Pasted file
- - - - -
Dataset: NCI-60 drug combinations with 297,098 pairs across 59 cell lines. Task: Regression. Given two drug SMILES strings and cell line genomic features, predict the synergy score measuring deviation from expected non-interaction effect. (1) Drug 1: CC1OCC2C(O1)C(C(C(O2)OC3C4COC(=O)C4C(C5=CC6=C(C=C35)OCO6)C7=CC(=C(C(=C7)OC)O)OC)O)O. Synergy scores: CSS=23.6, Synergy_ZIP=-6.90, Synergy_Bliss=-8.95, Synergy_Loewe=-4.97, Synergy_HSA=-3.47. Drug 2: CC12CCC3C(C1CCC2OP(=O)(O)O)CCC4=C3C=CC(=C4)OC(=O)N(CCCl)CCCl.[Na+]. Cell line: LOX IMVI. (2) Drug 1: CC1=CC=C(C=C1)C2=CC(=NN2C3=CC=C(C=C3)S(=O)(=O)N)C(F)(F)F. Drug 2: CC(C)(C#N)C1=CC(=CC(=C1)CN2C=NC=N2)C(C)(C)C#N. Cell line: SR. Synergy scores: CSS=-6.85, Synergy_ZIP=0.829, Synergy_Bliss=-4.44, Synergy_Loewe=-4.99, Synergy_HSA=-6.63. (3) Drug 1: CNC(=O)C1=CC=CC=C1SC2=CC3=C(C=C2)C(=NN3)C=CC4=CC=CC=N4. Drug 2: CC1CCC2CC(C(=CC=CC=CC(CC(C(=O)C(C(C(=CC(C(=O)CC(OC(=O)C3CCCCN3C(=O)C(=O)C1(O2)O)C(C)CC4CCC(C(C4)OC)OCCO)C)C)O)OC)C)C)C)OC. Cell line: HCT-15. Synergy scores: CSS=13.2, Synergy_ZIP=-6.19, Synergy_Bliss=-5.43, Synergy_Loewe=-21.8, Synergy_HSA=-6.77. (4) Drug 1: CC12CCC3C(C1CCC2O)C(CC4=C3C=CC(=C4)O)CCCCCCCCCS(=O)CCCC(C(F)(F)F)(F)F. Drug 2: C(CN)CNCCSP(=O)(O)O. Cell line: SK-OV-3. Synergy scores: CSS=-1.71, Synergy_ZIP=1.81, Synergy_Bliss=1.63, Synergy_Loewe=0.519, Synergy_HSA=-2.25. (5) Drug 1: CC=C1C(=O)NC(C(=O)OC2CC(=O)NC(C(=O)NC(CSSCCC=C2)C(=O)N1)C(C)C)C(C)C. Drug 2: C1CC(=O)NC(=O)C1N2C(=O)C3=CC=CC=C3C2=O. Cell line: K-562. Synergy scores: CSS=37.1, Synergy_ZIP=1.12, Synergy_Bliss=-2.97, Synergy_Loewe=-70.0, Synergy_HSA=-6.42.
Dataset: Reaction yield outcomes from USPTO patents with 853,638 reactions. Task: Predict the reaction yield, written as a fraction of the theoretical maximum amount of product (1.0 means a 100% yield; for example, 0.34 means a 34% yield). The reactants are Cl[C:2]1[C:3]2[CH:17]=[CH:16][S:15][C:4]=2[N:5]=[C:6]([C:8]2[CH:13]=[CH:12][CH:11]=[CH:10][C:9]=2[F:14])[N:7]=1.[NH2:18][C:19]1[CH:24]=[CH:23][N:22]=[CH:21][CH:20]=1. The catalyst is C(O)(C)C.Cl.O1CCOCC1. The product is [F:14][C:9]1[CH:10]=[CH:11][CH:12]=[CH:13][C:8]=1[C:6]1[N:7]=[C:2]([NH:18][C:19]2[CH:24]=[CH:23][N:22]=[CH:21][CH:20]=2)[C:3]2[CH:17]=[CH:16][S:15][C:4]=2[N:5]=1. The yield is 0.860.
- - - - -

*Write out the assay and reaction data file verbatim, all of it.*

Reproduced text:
Dataset: NCI-60 drug combinations with 297,098 pairs across 59 cell lines. Task: Regression. Given two drug SMILES strings and cell line genomic features, predict the synergy score measuring deviation from expected non-interaction effect. (1) Drug 1: CC1OCC2C(O1)C(C(C(O2)OC3C4COC(=O)C4C(C5=CC6=C(C=C35)OCO6)C7=CC(=C(C(=C7)OC)O)OC)O)O. Synergy scores: CSS=23.6, Synergy_ZIP=-6.90, Synergy_Bliss=-8.95, Synergy_Loewe=-4.97, Synergy_HSA=-3.47. Drug 2: CC12CCC3C(C1CCC2OP(=O)(O)O)CCC4=C3C=CC(=C4)OC(=O)N(CCCl)CCCl.[Na+]. Cell line: LOX IMVI. (2) Drug 1: CC1=CC=C(C=C1)C2=CC(=NN2C3=CC=C(C=C3)S(=O)(=O)N)C(F)(F)F. Drug 2: CC(C)(C#N)C1=CC(=CC(=C1)CN2C=NC=N2)C(C)(C)C#N. Cell line: SR. Synergy scores: CSS=-6.85, Synergy_ZIP=0.829, Synergy_Bliss=-4.44, Synergy_Loewe=-4.99, Synergy_HSA=-6.63. (3) Drug 1: CNC(=O)C1=CC=CC=C1SC2=CC3=C(C=C2)C(=NN3)C=CC4=CC=CC=N4. Drug 2: CC1CCC2CC(C(=CC=CC=CC(CC(C(=O)C(C(C(=CC(C(=O)CC(OC(=O)C3CCCCN3C(=O)C(=O)C1(O2)O)C(C)CC4CCC(C(C4)OC)OCCO)C)C)O)OC)C)C)C)OC. Cell line: HCT-15. Synergy scores: CSS=13.2, Synergy_ZIP=-6.19, Synergy_Bliss=-5.43, Synergy_Loewe=-21.8, Synergy_HSA=-6.77. (4) Drug 1: CC12CCC3C(C1CCC2O)C(CC4=C3C=CC(=C4)O)CCCCCCCCCS(=O)CCCC(C(F)(F)F)(F)F. Drug 2: C(CN)CNCCSP(=O)(O)O. Cell line: SK-OV-3. Synergy scores: CSS=-1.71, Synergy_ZIP=1.81, Synergy_Bliss=1.63, Synergy_Loewe=0.519, Synergy_HSA=-2.25. (5) Drug 1: CC=C1C(=O)NC(C(=O)OC2CC(=O)NC(C(=O)NC(CSSCCC=C2)C(=O)N1)C(C)C)C(C)C. Drug 2: C1CC(=O)NC(=O)C1N2C(=O)C3=CC=CC=C3C2=O. Cell line: K-562. Synergy scores: CSS=37.1, Synergy_ZIP=1.12, Synergy_Bliss=-2.97, Synergy_Loewe=-70.0, Synergy_HSA=-6.42.
Dataset: Reaction yield outcomes from USPTO patents with 853,638 reactions. Task: Predict the reaction yield, written as a fraction of the theoretical maximum amount of product (1.0 means a 100% yield; for example, 0.34 means a 34% yield). The reactants are Cl[C:2]1[C:3]2[CH:17]=[CH:16][S:15][C:4]=2[N:5]=[C:6]([C:8]2[CH:13]=[CH:12][CH:11]=[CH:10][C:9]=2[F:14])[N:7]=1.[NH2:18][C:19]1[CH:24]=[CH:23][N:22]=[CH:21][CH:20]=1. The catalyst is C(O)(C)C.Cl.O1CCOCC1. The product is [F:14][C:9]1[CH:10]=[CH:11][CH:12]=[CH:13][C:8]=1[C:6]1[N:7]=[C:2]([NH:18][C:19]2[CH:24]=[CH:23][N:22]=[CH:21][CH:20]=2)[C:3]2[CH:17]=[CH:16][S:15][C:4]=2[N:5]=1. The yield is 0.860.